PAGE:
Hochelagans and Mohawks: A Link in Iroquois History
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Categories: Books, Open Access Books Tags: History, Indians of North America, Iroquois Indians, Mohawk Indians, Qu?bec (Province)
The Wanderings and Homes of Manuscripts
War and Misrule (1307-1399)
This collection of literature attempts to compile many of the classic works that have stood the test of time and offer them at a reduced, affordable price, in an attractive volume so that everyone can enjoy them.
Aeroplanes and Dirigibles of War
"Aeroplanes and Dirigibles of War" by Frederick Arthur Ambrose Talbot. Published by Good Press. Good Press publishes a wide range of titles that encompasses every genre. From well-known classics & literary fiction and non-fiction to forgotten?or yet undiscovered gems?of world literature, we issue the books that need to be read. Each Good Press edition has been meticulously edited and formatted to boost readability for all e-readers and devices. Our goal is to produce eBooks that are user-friendly and accessible to everyone in a high-quality digital format.
Wanderings in South America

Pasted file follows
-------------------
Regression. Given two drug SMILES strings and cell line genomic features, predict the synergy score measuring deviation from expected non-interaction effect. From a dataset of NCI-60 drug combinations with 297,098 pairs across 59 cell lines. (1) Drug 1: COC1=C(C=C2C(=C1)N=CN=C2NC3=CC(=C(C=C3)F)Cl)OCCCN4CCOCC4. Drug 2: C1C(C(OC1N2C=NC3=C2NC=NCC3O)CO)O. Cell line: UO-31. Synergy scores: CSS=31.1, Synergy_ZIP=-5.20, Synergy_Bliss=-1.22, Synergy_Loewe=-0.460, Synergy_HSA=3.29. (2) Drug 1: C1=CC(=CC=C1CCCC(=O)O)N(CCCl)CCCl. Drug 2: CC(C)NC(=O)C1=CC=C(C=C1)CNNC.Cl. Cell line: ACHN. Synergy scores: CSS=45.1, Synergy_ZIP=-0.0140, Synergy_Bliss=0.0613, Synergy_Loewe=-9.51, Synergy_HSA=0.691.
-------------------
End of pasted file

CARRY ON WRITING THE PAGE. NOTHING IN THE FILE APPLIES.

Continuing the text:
For years readers have enjoyed Charles Waterton's intriguing book, Wanderings in South America, about his adventurous travels in Guiana, West Indies.Waterton, a famous English eccentric and naturalist, returned to England in 1821 from an expedition to Guiana, where he had collected hundreds of specimens of South American wildlife, all carefully preserved. On a second expedition to Guiana he acquired the head of an amazing specimen he described as the "Nondescript," a fur-covered, manlike creature native to the South American jungle.Adding a touch of intrigue to this compelling narrative is the rumor that the Nondescript bears a startling resemblance to an overzealous customs inspector who had caused him so much grief upon his return in 1821. It is popular opinion that Waterton, in his own peculiar way, was literally trying to "make a monkey" out of an annoying tax collector.AUTHOR BIO: Naturalist and explorer Charles Waterton (1782-1865) was born in Yorkshire, England, to a family eminent in the service of the state. In 1796, he pursued higher studies at Stonyhurst, where he developed his early passion for natural history. Determined to start exploring the hinterland of Guiana at intervals of four years, he made the four adventurous expeditions described in the well-known Wanderings in South America.